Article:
A recall of fresh-cut cantaloupe, honeydew and watermelon products by Caito Foods, Indianapolis, has spread to 23 states and hundreds of retail locations — but the number of people with the salmonella strain linked to the outbreak has remained the same.
The Food and Drug Administration updated the list of states and retailers involved on June 14, adding 10 states to the distribution area for the melon products. The original Caito Foods news release dated June 8 listed five states with 60 cases of Salmonella Adelaide, with 31 people sent to hospitals. That number has not changed since the original recall notice.
The melon products were shipped to Walmart, Walgreens, Kroger, Sprouts, Whole Foods, Trader Joe’s, Costco and other retailers, according to the FDA’s update, which includes a full list of retailers and distributors.
States with retailers involved in the recall are: Alabama, California, Florida, Georgia, Illinois, Indiana, Iowa, Kansas, Kentucky, Maryland, Michigan, Minnesota, Missouri, Nebraska, North Carolina, North Dakota, Ohio, Pennsylvania, South Dakota, Tennessee, Virginia, West Virginia and Wisconsin.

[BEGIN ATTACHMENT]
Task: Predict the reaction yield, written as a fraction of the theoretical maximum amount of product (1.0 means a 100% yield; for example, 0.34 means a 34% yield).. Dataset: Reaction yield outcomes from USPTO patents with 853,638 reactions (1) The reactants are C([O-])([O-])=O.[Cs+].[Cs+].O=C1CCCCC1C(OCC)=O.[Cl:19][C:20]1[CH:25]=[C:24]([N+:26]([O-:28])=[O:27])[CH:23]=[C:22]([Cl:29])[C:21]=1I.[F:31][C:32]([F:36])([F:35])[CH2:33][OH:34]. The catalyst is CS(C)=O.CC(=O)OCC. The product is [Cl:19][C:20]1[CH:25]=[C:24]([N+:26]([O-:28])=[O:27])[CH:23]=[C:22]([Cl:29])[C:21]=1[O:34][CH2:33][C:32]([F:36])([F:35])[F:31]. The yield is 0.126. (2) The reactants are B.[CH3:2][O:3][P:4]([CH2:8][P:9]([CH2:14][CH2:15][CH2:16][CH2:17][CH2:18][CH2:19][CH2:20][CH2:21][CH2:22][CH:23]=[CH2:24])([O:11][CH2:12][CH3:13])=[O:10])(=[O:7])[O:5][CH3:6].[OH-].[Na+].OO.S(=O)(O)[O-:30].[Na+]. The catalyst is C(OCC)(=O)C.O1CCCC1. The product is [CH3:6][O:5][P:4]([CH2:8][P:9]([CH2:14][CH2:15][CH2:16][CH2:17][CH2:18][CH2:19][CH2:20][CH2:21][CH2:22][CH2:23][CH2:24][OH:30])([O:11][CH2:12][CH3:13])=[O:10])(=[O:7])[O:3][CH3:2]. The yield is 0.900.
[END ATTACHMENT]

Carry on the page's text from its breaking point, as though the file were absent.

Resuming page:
The illnesses have been reported in Illinois, Indiana, Michigan, Missouri and Ohio, and state and local health officials are working with the federal agencies on the investigation.
The products are in clamshells in various sizes. They include fresh-cut honeydew, cantaloupe and watermelon in separate packs, but also melon medley packs of all three varieties. All products have best by/use by dates of April 27 to June 16.
The Centers for Disease Control and Prevention informed Caito of the outbreak, and the company initiated the recall, according to the original news release. The company has stopped producing the products, which came from a plant in Indianapolis.
On June 1, the FDA learned of the Salmonella Adelaide infections in the states that are associated with exposure to fruit salad mixes that include pre-cut melons. Federal and state/local health authorities then linked the product to Caito, which issued the recall June 8.
On June 13, “additional distribution information” identifies more retailers that received potentially contaminated product, according to the FDA update.
Retailers were asked to remove the products, and consumers are also being advised about the outbreak and removal from stores “because it is possible that products shipped between April 17 and June 7, 2018, could still be on shelves,” according to the original release.
The Salmonella Adelaide outbreak was discovered through analysis of reports from state health departments, according to the CDC.
Michigan has the highest number of cases, with 32 people with the Salmonella Adelaide strain. The reported illness onset dates range from April 30 to May 28. Among 47 with “available information,” 31 have been hospitalized, according to the FDA.